Out of the shadows
Tomorrow, the highly industrialized Korean coastal city of Incheon will lift the curtains off the 17th Asian Games.
The Philippines is sending 150 athletes to Asia’s version of the Olympics in the hope of bettering the 3-4-9 gold-silver-bronze haul of the 2010 edition in Guangzhou. But of these 150 athletes, much attention will be focused on Gilas Pilipinas, the collection of millionaire superstars who captured the world with a stirring performance in the recent Fiba World Cup.
Despite the Filipinos’ 1-4 record in basketball’s world championship in Spain, they were profusely lauded for their scrappy defense against the world’s best teams. Yes, they fought with an oversized heart to gain a huge measure of respect from fans and pundits. Yes, it was an admirably epic effort. But on the way to wooing the world, Gilas Pilipinas left other Filipino athletes languishing in the shadows, like the equally heroic and grossly underfunded dragon boat rowers who won two gold medals in their own world championship in Ravenna, Italy.
Such is the perverse way the spotlight is played on Philippine sports. Basketball practically bakes in the glare, while the rest have to be content with whatever shine bounces off the hoops.
When the action heats up in the Asian Games, basketball will again hog the attention. Heck, barely had the Philippine delegation set foot on Korean shores than the news was dripping with Gilas Pilipinas headlines, all because naturalized Filipino Andray Blatche was thumbed down by the Incheon Asian Games Organizing Committee and the Olympic Council of Asia for failing to meet eligibility requirements.
The drama was well played out in the news—from the initial questions raised by the organizers, to the response of the Philippines’ basketball federation, to the eventual rejection of Blatche, to the appeal of local sports officials, to yet another rejection, to yet another appeal, to yet another rejection… Rinse and repeat.
Meanwhile, wave after wave of athletes have begun flying to Incheon, some taking back-stiffening, layover-heavy trips from faraway countries where they spent months preparing for the Asian Games. And yet the latest we know of the competition is that Marcus Douthit has been approved as Blatche’s replacement on the Gilas Pilipinas roster. Everyone is so wrapped up in cheering for the squad as it seeks to vindicate itself after feeling targeted by the Blatche issue and validate its strong showing in the World Cup.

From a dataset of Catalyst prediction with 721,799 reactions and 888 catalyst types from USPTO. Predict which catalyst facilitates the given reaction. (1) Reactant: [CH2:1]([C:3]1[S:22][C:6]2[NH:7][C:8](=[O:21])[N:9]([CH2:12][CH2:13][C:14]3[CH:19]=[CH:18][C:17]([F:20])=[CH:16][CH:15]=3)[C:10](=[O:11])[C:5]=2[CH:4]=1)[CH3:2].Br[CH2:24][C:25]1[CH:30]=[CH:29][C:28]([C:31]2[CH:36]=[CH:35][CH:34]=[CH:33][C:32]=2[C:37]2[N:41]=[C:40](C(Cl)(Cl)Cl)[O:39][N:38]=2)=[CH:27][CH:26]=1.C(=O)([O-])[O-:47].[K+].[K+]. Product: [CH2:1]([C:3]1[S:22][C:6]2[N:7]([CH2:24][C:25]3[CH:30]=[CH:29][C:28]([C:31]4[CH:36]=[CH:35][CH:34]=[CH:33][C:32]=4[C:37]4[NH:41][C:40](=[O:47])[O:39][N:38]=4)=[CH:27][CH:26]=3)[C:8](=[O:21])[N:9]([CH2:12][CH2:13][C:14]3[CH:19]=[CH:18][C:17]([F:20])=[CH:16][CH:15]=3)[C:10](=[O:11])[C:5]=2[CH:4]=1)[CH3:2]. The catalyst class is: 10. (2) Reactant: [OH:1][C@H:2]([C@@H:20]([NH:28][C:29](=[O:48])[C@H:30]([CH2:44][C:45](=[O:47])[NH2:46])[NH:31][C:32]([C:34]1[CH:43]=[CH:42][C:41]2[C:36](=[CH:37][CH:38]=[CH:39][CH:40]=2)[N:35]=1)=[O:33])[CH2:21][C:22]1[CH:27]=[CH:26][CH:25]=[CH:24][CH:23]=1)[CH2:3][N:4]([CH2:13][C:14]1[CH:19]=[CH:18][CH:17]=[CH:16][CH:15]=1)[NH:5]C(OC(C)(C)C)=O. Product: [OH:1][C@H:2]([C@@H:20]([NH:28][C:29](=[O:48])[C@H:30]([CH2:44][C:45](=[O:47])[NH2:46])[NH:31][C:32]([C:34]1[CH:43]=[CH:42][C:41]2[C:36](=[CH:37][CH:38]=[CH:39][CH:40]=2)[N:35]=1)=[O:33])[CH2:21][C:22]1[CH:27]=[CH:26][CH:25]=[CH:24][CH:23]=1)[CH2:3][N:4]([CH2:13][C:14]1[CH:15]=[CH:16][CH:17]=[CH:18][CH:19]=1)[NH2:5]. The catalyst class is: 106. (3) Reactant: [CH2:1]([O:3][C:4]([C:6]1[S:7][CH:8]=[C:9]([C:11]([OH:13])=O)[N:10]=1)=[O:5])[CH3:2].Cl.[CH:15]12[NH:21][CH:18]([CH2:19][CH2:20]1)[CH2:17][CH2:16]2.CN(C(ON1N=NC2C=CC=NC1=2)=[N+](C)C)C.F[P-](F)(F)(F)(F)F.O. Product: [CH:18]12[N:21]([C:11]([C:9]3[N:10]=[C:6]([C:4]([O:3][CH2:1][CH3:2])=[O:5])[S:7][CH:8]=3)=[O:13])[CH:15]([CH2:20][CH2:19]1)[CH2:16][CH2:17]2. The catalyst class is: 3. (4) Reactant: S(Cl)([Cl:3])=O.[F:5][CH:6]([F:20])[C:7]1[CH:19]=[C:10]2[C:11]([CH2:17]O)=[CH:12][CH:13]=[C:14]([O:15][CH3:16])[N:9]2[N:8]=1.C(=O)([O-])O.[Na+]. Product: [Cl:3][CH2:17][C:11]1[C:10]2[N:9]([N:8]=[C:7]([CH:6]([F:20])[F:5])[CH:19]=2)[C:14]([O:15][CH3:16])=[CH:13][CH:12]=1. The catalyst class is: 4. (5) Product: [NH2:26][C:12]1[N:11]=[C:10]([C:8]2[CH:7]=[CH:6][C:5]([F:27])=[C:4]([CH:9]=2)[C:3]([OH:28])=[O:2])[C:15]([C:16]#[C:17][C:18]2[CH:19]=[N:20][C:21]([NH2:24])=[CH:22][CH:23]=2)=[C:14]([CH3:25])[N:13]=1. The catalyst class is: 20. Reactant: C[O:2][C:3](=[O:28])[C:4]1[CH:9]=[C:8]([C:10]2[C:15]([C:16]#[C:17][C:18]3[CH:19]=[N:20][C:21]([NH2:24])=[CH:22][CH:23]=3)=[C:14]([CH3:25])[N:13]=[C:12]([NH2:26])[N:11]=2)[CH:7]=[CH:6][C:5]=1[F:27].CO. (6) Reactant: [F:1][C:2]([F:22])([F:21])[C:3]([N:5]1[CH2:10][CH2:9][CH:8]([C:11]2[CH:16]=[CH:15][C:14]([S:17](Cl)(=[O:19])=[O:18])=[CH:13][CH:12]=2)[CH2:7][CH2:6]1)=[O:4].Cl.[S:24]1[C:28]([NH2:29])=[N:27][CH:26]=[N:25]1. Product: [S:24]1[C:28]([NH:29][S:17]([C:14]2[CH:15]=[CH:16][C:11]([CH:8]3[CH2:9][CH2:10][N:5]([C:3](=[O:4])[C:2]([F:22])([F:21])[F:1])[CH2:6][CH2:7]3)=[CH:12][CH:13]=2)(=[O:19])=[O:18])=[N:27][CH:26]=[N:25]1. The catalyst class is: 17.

Sure, we have now heard that a 24-year-old surfer dude named Geylord Coveta—a world champion, if we may add—is part of the Philippine delegation to Incheon. Half the reason we know that is he will carry the flag during the opening ceremonies. The other half? He will perform the flag-bearing duty because Gilas Pilipinas beanpole Japeth Aguilar, the original choice, won’t be able to do the honors as the basketball team will leave for Incheon the day after the Asiad officially opens.
But let’s be clear. This is not an attempt to rouse some form of Gilas Pilipinas envy. This is just a gentle nudge, a post-it reminder, that the basketball team isn’t the entire Team Philippines in Incheon. Our boxers, led by Charly Suarez, and taekwondo jins, spearheaded by John Paul Lizardo, are gold-medal prospects. Wushu, cycling, archery, golf and bowling are also in the hunt.
With the Incheon Asian Games Organizing Committee striking out billiards, chess, dancesport and dragon boat—a gold mine for the Philippines in international meets—our athletes need us to back them all the way, even if backing them means merely pulling off TV all-nighters over beer and chips.
That’s what we did for Gilas Pilipinas during the World Cup anyway, and what we’d likely be doing for our basketball team in Incheon. Sure, our basketball heroes deserve our support. After all, they have been away from their families, training and competing in faraway gyms for validity and vindication, for gold and glory, for flag and country.
But the country’s adored basketball stars do not have the lock on such sacrifices, for such goals. Guys like Hermie Macaranas, John Harold Madrigal and Edgar Ilas have also committed as much time, effort and, yes, heart to contribute to the Philippines’ Asiad gold hunt. Let’s get them out of the shadows and into the spotlight, too.
Hermie, John and Edgar who? Our point exactly.
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